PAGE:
By Karin Krisher
If you’ve ever been to a mountain in Vermont, you know that ski-bum isn’t the appropriate term for the hardcore athletes you see streaking down the slopes. Skiing’s a serious sport. That’s why it’s incredibly important to prepare your body for its wrath with pre-ski training workouts and our top five skiing exercises.
We’ve come up with a great workout to try at least a few times before you make your first cut through powder (or, more often in our case, sheer ice). Next week, we’ll feature a snowboarding workout (skiing’s younger brother)—also a serious athletic endeavor. Be sure to always consult your healthcare practitioner before beginning any exercise program.
Our 5 Favorite Skiing Exercises
Jump rope and stretch for ten minutes to warm up. Jumping rope sounds like a fun activity, but it, like skiing, is a serious workout. Take it easy until you’re sure how it will affect you, and jump lightly. You can also incorporate a jump rope into the first of the following exercises.
Start with 4 sets of ski-jumps. Because skiing can be rough on your joints (specifically your knees and ankles) learning how to jump and make soft impact is a good training trick. Start with your feet together. Bend your knees slightly and jump to one side, then the other, keeping your knees bent. Repeat the movement 15 times for each side, focusing on keeping your knees soft when you land.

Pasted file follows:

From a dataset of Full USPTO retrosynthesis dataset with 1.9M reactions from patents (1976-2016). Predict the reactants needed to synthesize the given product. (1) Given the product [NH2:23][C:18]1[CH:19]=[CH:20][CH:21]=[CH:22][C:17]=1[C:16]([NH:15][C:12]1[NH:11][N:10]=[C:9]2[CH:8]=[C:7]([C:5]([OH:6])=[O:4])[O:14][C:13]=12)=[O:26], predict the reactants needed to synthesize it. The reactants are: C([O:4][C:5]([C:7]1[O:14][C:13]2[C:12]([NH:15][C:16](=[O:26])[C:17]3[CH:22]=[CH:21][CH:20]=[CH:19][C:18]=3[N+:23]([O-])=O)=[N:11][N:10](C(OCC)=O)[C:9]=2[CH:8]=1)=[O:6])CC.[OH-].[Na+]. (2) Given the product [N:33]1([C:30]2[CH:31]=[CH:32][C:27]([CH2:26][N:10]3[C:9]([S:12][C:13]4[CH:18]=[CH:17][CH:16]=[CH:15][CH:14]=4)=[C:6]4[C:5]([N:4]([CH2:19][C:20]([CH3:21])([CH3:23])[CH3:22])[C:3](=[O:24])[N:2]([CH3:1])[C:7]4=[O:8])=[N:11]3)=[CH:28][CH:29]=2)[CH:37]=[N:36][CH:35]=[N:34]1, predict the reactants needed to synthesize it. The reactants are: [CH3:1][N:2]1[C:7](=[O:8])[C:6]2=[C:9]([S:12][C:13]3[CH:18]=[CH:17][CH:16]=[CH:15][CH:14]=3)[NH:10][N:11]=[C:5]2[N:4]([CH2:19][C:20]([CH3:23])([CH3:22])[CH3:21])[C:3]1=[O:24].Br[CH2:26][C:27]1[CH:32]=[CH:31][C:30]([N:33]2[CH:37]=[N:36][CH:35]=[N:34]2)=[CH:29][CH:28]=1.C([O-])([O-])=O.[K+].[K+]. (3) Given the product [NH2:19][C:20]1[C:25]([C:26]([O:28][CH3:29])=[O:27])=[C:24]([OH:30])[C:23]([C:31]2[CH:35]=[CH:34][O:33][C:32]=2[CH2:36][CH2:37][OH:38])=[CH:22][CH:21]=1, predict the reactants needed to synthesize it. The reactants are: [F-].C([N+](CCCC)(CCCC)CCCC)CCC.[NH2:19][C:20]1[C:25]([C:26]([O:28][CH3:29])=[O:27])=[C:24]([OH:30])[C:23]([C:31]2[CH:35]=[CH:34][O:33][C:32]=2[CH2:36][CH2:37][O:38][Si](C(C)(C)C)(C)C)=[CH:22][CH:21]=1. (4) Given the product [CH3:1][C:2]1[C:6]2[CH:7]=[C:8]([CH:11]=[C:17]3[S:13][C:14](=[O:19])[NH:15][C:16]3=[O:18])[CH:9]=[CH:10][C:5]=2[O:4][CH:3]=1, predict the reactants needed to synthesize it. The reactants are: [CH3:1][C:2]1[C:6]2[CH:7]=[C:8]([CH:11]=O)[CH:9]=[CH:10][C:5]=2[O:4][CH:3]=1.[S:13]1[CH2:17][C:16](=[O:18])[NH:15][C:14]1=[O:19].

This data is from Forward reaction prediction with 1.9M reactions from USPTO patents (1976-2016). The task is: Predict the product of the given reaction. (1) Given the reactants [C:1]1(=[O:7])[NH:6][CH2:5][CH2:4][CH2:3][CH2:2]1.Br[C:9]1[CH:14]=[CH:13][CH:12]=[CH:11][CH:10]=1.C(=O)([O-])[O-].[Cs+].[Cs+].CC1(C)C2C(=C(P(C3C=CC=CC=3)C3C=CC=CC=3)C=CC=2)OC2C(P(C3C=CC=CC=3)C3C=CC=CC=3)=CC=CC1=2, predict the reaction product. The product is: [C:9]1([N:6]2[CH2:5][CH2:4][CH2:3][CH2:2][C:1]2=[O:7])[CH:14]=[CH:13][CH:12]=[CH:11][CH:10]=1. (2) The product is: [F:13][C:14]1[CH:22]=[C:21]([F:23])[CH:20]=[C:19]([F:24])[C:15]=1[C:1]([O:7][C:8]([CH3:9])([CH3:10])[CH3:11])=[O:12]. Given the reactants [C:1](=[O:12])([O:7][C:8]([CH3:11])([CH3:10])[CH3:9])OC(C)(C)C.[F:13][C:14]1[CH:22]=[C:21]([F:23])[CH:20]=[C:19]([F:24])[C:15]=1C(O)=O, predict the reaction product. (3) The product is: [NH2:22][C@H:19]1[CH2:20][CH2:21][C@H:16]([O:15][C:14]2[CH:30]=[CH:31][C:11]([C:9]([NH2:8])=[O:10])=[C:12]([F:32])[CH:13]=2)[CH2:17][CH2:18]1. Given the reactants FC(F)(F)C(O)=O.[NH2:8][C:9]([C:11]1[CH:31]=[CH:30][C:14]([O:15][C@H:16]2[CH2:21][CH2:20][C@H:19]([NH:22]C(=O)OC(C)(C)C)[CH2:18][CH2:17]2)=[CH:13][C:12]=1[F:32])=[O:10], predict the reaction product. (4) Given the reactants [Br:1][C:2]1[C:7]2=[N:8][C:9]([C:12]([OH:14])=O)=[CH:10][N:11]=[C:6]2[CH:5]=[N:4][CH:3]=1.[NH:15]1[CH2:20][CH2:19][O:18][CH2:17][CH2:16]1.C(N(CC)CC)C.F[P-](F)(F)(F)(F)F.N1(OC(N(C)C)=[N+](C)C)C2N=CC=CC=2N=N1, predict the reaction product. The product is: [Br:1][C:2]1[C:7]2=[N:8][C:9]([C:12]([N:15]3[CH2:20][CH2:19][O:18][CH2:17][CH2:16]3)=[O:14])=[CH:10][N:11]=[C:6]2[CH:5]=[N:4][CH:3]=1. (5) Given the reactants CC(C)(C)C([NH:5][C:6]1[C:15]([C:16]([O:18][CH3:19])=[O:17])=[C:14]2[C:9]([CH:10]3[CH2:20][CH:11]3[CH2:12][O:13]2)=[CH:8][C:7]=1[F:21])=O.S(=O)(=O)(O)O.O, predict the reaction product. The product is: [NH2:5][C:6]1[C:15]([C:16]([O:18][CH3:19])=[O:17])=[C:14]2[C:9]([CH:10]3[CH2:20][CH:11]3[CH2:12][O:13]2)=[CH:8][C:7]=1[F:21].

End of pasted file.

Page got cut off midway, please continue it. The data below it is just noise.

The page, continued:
Another important aspect of keeping your joints healthy is training the muscles around them. Specifically, it’s important to strike a balance between hamstring (back of your thigh) and quadriceps (front/side of your thigh) strength in order to keep your knees in peak shape. Light leg extensions and leg curls (on machines) are a great way to build strength in these areas. Do four sets of 12-15 of each, alternating the extension set with the curl set without rest between the two exercises. Rest for one minute between each “super-set.”
Next, do 3 sets of 10 (each side) one-legged squats. To do this, stand with one leg straight and the other knee bent, not letting that foot touch the ground throughout the exercise. Bend the straight leg, squatting toward the ground and then rising back up, keeping your hips straight. (It can help to focus on each side of your hips in a mirror). This exercise improves balance and quadriceps and hamstring strength.
Finally, you can add lunges.You can try several different types to mix up the direction your knee faces, hitting all angles before ski season starts. Try reverse lunges, forward and side lunges, or lunges with a kick if you want to shake it up.
Always stretch and cool down after a workout. If you like, throwing other jump moves (plyometrics) and some cardio into the workout mix can support joint strength and endurance.
Do this workout once or twice a week until you feel ready to hit the slopes. If you’re thinking about ignoring this advice and plunging feet first into the powder with no training under your boots, then we wish you good luck. You’ll need it!
Have you ever gone skiing without training? How did you feel? Do you have a great skiing exercise we didn’t include? Tell us in a comment!